Former Hartlepool man breaks 500mph barrier in world record bid car

A car aiming to set a new land speed world record driven by a former Hartlepool man has become one of the fastest in history by going more than 500mph.

Thursday, 7th November 2019, 4:45 pm
Bloodhound pilot Andy Green. Picture Ben Birchall PA Wire

The Bloodhound LSR (Land Speed Record) car, which uses a Rolls Royce built Eurofighter Typhoon jet engine, reached a speed of 501mph under the blistering sun in the Kalahari desert in South Africa.

It now places the car among the top 10 fastest in the world.

Driver Andy Green, who went to High Tunstall school in the 1970s when his dad Tony was the station officer at Hartlepool Fire Station, had to make a quick evacuation from the car’s hatch.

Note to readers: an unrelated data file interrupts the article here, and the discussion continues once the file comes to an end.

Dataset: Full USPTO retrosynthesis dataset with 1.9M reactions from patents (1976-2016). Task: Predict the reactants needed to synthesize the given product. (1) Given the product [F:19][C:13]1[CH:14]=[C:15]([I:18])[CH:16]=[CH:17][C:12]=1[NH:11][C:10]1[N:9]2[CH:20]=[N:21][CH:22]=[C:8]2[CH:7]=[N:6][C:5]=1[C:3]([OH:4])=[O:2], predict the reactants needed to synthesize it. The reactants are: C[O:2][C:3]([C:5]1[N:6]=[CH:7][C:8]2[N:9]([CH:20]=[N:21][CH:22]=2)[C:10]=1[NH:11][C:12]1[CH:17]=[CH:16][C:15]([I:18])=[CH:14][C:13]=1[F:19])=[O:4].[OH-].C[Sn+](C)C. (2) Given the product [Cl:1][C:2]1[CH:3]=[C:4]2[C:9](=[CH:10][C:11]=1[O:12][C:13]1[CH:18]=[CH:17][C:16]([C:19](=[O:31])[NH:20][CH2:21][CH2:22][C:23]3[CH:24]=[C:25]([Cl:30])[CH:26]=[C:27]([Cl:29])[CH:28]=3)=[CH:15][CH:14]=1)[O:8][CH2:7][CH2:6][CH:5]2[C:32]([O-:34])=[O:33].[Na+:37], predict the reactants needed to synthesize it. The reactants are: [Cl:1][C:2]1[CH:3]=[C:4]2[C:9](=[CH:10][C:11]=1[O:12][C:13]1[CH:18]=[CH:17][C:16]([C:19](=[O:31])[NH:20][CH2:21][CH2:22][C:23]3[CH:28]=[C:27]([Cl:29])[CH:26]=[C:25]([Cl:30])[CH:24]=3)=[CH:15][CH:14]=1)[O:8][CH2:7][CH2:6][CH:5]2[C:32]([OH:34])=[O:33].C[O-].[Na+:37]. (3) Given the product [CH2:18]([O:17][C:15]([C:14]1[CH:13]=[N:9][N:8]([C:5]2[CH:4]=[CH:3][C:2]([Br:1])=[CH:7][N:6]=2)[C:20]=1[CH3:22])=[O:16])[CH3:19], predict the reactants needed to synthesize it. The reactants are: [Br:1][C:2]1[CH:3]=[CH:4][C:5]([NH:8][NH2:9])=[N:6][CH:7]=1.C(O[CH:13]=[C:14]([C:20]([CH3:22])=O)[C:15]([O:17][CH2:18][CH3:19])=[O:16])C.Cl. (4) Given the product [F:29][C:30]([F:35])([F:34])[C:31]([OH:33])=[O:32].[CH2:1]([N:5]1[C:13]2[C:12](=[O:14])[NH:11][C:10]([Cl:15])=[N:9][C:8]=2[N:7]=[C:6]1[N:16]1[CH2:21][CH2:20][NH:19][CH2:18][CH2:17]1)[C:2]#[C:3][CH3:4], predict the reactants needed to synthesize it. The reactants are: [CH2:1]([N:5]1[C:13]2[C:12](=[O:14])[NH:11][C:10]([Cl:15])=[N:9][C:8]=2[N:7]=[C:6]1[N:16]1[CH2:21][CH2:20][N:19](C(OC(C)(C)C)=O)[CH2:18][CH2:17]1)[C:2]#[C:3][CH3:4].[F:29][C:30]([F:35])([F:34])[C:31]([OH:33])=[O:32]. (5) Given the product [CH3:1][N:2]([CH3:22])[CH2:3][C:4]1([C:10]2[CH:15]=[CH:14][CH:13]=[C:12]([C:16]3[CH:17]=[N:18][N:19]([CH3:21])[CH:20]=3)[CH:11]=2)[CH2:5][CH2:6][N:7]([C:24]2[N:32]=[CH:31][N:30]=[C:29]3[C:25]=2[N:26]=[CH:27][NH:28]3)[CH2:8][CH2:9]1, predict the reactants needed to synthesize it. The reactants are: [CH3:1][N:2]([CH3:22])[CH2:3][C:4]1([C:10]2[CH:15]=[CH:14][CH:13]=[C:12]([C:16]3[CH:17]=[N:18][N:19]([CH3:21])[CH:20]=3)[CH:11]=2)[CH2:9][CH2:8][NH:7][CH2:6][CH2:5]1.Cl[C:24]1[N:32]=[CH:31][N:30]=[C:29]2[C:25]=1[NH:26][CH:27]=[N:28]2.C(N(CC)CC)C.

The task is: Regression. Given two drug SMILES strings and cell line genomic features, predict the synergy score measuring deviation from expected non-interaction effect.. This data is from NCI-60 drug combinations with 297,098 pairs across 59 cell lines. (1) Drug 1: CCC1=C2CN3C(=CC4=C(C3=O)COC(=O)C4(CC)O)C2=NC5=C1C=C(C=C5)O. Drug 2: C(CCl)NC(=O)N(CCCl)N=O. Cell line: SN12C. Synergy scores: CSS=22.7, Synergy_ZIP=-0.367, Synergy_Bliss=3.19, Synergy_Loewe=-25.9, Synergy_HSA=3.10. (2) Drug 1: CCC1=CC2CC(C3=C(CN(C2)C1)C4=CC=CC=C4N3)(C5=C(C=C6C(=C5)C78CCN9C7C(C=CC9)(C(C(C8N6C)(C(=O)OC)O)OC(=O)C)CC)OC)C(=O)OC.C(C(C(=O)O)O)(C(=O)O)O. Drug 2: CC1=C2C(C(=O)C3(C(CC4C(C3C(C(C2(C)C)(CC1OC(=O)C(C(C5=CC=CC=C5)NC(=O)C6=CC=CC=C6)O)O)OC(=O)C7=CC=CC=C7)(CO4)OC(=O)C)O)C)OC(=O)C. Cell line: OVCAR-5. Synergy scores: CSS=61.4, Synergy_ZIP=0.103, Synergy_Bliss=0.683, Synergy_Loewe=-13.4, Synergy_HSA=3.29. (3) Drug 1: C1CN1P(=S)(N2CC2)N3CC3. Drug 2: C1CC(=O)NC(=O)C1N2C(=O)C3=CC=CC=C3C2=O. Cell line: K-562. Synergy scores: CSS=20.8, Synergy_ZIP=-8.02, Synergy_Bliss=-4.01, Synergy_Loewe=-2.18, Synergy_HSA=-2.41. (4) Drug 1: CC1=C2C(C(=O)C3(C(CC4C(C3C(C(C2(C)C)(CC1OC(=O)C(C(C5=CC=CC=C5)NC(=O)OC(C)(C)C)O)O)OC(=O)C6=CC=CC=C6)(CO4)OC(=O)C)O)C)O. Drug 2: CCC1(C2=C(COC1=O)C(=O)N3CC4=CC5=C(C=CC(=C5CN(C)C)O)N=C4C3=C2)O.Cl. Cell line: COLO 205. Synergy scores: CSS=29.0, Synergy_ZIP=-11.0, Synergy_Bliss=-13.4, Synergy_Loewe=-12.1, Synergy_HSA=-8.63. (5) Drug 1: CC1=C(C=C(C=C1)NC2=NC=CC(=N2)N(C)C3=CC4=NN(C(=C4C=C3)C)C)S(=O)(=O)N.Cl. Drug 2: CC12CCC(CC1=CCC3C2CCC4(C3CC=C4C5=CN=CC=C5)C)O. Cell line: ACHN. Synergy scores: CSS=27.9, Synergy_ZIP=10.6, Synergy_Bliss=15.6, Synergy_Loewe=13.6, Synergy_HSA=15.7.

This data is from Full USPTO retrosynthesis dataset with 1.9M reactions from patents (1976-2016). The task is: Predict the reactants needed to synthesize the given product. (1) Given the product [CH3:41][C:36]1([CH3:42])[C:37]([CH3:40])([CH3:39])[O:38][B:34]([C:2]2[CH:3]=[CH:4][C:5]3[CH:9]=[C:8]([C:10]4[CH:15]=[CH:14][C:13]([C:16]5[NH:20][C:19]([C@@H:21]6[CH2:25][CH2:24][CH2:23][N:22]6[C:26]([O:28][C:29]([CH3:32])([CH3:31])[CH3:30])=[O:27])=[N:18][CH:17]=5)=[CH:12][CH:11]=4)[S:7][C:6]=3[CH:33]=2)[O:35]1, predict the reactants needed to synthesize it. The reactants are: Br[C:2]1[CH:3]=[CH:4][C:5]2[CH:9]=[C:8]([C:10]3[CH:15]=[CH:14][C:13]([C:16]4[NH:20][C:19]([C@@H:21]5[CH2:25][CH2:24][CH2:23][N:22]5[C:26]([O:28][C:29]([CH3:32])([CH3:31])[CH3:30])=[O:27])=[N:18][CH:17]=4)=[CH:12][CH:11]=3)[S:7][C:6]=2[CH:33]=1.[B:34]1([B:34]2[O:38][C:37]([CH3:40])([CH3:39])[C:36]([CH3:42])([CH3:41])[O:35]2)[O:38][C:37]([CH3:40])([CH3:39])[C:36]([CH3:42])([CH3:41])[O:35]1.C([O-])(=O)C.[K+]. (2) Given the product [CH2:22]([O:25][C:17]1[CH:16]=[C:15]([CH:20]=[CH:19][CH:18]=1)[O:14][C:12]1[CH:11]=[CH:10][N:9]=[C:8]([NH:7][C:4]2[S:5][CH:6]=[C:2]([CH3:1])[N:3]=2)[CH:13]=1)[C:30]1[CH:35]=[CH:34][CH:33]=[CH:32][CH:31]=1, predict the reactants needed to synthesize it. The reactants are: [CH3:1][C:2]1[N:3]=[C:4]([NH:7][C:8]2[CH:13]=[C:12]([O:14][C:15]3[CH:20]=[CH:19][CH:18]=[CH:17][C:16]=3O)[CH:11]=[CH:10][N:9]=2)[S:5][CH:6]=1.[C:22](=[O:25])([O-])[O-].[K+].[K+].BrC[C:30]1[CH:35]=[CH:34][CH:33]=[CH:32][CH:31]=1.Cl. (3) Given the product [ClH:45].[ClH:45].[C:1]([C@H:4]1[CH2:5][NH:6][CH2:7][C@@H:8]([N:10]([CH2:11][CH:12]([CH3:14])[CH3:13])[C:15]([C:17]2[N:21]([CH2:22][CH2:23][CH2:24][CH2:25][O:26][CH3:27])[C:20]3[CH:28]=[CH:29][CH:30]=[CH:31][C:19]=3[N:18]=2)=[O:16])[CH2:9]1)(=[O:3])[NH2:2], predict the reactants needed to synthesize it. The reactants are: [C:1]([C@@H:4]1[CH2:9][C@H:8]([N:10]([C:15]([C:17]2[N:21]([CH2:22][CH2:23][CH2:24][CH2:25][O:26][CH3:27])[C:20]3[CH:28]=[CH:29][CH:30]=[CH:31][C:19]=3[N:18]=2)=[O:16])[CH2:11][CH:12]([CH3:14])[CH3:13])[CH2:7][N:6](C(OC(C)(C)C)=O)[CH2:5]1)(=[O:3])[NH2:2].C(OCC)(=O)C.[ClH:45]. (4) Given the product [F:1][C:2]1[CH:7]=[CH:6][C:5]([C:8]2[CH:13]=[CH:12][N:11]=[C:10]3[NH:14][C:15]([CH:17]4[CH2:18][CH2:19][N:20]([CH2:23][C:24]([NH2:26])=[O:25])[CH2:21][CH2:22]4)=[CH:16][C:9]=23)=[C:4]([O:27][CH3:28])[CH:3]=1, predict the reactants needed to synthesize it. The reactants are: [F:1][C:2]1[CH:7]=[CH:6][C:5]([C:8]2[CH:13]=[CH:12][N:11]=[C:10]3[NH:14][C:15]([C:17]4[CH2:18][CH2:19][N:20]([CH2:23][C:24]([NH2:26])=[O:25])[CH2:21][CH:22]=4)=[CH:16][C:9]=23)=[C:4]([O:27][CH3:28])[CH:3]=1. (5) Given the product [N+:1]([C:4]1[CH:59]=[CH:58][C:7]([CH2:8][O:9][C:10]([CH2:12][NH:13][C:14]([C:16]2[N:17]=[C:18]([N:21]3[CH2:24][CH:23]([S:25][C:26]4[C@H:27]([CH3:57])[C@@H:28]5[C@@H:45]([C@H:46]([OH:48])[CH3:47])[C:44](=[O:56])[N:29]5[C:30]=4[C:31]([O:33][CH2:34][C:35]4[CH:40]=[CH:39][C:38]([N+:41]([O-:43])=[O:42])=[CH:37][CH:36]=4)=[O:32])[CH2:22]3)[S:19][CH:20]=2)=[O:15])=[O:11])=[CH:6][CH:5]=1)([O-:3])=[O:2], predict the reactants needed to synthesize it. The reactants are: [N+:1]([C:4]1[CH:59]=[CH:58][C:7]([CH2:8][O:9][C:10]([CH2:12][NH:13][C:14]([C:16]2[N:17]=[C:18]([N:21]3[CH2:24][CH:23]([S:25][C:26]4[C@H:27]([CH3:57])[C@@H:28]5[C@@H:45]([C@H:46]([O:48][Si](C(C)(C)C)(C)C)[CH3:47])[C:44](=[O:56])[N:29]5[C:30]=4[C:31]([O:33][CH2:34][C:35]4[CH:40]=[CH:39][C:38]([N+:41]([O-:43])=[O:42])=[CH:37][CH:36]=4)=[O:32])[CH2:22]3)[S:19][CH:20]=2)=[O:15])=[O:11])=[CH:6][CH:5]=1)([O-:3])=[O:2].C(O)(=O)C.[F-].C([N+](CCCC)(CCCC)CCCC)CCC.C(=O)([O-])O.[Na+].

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The Bloodhound reached its fastest speed yet on a specially built track in the South African desert.

It was after a fire warning alert went off in the cockpit during the engine’s shutdown procedure following the latest speed trial.

Two rescue trucks were on the scene in seconds and firefighters inspected the rear engine bay, but discovered there was no fire.

The Bloodhound team said the warning proved that both its fire detection system and fire response processes work successfully.

Bloodhound hopes to set a new world land speed record by safely reaching 1,000mph.

The current record of 763.035mph was set by Andy Green in 1997.

The team behind it aim to inspire the next generation in science, technology, engineering and mathematics.

They are now preparing for the next challenge to reach 550mph, which the team aims to hit in the next few days.